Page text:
"Mr du Plessis was found guilty of breaching Article 2.2.9 of the Code of Conduct after television footage appeared to show him applying an artificial substance to the ball during the fourth day's play in the second Test against in Hobart."

"The will wait until the completion of the appeal before making full comment, but at this stage it is important to clarify the laws of cricket. These state that a player should not use artificial substances to shine the ball. The understands that to include, but is not limited to, sunscreen, lip ice and residue from sweets."

Du Plessis was found guilty after TV footage showed him applying saliva to the ball for polishing with a sweet in his mouth. Du Plessis denied the charge.

"The does not wish to prevent players from using these substances for legitimate purposes, however, any deliberate attempt to apply such substances to the ball, as was the case here, will not be acceptable," it added.

"This will continue to be reported and the confirms that unless the laws are changed, the current practice of charging players when the evidence shows an obvious breach will continue. umpires will remind all teams of the laws as they stand."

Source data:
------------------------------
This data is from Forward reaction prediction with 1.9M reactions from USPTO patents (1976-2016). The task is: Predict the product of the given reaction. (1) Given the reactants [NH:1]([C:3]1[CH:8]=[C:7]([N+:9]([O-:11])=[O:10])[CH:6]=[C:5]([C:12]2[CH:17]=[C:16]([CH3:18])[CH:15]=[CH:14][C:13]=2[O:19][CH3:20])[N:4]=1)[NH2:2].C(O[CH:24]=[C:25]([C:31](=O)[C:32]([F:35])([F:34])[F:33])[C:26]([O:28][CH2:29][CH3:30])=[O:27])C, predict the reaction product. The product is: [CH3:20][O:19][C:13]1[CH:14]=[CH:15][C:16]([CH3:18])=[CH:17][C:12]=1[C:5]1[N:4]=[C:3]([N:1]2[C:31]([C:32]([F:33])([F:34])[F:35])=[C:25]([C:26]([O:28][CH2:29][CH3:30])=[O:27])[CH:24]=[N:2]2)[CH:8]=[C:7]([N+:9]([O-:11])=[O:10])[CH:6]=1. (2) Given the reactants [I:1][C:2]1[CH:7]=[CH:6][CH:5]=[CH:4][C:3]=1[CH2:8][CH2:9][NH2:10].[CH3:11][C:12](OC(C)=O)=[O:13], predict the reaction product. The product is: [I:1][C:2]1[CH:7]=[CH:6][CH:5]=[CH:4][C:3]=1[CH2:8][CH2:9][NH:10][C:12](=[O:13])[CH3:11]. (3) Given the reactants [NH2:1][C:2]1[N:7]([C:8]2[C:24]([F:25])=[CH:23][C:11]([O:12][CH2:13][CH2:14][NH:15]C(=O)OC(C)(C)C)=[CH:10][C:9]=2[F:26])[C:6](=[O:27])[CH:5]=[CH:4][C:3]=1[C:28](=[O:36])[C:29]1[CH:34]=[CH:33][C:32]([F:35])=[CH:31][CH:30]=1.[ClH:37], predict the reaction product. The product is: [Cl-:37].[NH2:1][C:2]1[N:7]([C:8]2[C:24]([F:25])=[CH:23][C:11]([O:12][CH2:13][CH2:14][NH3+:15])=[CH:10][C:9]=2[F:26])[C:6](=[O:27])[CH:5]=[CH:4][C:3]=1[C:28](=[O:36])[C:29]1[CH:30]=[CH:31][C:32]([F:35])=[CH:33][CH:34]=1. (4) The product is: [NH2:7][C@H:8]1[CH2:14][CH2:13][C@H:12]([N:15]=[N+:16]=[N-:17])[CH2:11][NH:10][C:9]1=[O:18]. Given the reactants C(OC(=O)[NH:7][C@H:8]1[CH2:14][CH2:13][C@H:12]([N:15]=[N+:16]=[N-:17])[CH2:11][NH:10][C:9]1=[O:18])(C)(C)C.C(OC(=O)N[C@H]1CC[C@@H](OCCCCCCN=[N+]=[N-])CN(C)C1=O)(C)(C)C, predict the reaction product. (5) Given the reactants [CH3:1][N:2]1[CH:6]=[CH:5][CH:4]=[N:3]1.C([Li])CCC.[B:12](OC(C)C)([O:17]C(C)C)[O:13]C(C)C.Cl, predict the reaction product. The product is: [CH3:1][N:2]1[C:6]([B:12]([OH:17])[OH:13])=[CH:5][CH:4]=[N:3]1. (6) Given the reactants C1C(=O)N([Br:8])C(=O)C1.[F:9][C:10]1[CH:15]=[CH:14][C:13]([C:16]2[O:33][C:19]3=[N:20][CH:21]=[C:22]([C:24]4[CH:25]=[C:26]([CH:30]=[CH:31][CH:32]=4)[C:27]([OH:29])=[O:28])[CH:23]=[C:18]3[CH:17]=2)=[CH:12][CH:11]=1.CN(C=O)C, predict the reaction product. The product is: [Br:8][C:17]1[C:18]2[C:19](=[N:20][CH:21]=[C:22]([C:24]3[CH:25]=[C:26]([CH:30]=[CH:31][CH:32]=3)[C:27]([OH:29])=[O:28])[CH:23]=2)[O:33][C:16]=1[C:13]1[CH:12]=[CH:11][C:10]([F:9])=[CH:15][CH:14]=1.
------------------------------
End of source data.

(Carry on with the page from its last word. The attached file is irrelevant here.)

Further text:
--IANS

sam/bg

(This story has not been edited by Business Standard staff and is auto-generated from a syndicated feed.)

image
Business Standard
177 22

ICC disappointed as du Plessis decides to appeal ball tampering verdict

The International Cricket Council (ICC) is disappointed that captain Faf du Plessis has decided to appeal against the decision that found him guilty of ball tampering in the second Test against Australia.

Du Plessis was fined his entire match fee for the second Test in Hobart. But he was allowed to participate in the ongoing third Test in Adelaide.